DesignByMany and media partner ArchDaily are pleased to announce the “Low Cost, Low Energy House” by sustainable.TO as the winning design for the Passive House for New Orleans competition. The competition challenged both students and professionals to design a passive house for New Orleans focusing on key components of The Passive House Standard and the 2030 Challenge which has influenced the Better Buildings Initiative issued by President Obama.
More on the results of this competition after the break.
“The Low Cost, Low Energy House, is an incredibly thoughtful and viable response to the goals of this challenge,” said David Fano, partner, CASE. “With the knowledge of participants from across the globe coming together to tackle this challenge through great submissions like Low Cost, Low Energy House, the hope is that design professionals will walk away with new ideas that can help move the industry forward and inform future building projects in a positive way.”
Low Cost, Low Energy House was chosen by a select group of judges, including: David Basulto, co-founder of Archdaily; Katrin Klingenberg, executive director and lead designer at e-co lab and co-founder the Passive House Institute United States (PHIUS); Alejandra Lillo, co-founder of Undisclosable; Corey Saft, assistant professor in the School of Architecture and Design at the University of Louisiana at Lafayette; and Trey Trahan, FAIA, President and Principal-in-Charge of Trahan Architects.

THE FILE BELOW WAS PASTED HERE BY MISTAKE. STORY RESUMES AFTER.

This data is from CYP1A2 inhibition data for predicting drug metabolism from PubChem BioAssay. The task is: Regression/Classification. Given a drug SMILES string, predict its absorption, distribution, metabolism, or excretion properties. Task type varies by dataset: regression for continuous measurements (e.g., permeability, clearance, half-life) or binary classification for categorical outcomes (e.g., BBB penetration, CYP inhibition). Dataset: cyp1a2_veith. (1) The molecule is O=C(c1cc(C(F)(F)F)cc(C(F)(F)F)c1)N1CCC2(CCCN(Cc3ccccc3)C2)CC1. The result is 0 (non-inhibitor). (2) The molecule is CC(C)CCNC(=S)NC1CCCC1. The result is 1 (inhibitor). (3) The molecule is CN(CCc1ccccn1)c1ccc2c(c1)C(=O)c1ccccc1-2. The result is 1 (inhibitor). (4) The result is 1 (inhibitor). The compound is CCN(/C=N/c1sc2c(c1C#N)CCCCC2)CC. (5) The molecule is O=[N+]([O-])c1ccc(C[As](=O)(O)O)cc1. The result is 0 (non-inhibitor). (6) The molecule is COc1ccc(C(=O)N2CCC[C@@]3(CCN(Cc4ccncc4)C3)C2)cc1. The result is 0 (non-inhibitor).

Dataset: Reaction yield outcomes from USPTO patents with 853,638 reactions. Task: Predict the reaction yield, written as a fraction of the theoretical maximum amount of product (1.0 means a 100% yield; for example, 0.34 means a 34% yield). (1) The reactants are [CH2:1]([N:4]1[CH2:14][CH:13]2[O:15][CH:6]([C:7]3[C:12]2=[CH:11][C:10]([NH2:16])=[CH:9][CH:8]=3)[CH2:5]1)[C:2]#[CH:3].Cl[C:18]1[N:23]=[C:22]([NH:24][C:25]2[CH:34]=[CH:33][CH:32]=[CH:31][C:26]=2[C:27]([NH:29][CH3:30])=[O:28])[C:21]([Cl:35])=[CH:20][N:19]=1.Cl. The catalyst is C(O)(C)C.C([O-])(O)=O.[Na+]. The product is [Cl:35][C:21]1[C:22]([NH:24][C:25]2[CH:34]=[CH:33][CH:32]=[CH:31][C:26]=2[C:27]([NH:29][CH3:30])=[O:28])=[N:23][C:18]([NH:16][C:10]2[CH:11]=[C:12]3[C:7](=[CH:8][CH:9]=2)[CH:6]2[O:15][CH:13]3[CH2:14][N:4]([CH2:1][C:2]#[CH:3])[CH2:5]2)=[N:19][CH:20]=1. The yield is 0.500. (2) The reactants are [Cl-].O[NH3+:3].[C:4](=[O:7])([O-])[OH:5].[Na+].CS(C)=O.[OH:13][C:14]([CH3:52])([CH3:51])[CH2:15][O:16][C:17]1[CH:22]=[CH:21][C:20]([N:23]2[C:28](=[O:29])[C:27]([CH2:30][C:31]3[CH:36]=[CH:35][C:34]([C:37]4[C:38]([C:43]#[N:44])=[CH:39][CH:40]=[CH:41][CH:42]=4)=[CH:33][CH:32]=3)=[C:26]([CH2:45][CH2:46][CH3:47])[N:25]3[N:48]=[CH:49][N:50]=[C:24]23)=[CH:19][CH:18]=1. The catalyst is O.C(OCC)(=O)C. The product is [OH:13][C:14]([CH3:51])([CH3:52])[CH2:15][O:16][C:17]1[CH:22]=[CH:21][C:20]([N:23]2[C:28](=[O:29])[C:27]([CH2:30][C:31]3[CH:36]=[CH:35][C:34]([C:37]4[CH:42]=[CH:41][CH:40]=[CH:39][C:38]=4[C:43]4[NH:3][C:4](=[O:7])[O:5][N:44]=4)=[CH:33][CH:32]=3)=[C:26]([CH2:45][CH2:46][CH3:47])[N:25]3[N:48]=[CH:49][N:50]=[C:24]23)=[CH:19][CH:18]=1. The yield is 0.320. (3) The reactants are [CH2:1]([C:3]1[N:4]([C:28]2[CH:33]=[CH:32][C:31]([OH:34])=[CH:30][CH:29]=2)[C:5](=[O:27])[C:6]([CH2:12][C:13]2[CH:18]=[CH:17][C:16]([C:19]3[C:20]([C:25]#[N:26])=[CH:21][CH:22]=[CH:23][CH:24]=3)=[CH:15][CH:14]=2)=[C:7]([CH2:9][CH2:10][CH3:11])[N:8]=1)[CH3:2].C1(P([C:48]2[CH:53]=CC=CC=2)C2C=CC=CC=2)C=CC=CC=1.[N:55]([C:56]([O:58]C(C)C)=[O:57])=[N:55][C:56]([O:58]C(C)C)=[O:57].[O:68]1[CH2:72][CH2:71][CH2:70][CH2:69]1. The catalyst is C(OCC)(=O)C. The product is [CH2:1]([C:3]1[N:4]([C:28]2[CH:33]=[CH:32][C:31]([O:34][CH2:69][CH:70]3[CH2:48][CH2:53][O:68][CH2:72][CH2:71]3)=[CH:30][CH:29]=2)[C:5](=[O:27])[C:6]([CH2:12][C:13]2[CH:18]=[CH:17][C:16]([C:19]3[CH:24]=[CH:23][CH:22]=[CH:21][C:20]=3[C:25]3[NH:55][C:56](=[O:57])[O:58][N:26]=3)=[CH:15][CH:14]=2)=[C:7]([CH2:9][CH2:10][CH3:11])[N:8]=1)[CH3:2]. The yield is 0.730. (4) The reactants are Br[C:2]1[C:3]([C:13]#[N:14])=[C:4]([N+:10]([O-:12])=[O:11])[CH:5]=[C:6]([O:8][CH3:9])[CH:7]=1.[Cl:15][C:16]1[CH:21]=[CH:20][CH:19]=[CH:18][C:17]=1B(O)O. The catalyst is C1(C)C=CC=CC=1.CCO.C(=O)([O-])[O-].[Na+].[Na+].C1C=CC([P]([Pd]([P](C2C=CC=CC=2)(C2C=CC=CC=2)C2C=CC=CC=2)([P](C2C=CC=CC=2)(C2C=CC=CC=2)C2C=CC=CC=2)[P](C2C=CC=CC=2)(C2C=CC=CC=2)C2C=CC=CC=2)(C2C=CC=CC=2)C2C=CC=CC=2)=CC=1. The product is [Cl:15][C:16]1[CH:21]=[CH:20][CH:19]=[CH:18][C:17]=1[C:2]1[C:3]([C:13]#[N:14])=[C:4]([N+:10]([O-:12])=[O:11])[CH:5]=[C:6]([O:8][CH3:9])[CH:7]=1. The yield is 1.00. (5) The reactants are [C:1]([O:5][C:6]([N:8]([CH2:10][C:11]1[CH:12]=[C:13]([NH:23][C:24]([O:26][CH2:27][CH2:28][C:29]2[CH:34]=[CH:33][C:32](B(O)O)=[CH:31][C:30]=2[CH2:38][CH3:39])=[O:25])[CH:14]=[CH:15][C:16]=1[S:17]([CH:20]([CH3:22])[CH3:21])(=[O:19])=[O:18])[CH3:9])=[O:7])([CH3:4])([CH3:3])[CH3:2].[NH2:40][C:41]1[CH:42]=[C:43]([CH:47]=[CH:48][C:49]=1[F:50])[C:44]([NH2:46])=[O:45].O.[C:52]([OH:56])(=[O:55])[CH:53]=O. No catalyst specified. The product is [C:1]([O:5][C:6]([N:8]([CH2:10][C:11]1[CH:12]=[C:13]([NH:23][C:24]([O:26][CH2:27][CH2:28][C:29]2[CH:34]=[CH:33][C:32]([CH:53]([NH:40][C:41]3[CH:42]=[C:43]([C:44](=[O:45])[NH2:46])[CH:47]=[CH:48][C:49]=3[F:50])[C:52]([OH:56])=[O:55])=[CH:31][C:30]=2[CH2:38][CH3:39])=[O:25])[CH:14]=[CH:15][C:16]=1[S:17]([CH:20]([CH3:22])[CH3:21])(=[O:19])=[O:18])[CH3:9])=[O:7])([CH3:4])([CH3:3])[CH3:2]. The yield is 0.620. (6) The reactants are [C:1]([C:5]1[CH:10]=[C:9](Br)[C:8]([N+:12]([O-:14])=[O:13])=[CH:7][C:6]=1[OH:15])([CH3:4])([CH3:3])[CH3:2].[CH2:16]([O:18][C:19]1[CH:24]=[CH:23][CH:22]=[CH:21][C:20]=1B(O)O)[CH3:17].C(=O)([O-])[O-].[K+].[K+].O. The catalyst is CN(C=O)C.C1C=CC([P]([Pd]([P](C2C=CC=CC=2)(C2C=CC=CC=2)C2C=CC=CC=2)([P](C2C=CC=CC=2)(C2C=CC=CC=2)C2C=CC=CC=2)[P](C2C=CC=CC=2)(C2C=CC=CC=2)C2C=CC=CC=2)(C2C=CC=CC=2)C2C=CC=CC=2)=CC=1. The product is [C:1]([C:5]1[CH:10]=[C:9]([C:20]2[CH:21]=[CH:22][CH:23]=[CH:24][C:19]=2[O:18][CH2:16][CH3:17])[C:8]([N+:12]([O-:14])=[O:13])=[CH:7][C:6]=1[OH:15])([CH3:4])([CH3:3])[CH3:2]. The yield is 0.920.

For winning the HP-supported challenge, sustainable.TO will take home an HP Designjet T2300 PostScript eMFP, the industry’s first web-connected large-format printer with print, scan and copy functionality. This printer lets users print from and scan directly to the web without a computer and preview projects through the large-format industry’s only color touchscreen interface, now with direct access to HP ePrint & Share, a free cloud-based solution.
Highlighted below are projects that earned 2nd – 5th place in the voting by the judges. All of the projects are posted on DesignByMany, where the designers have shared their source files.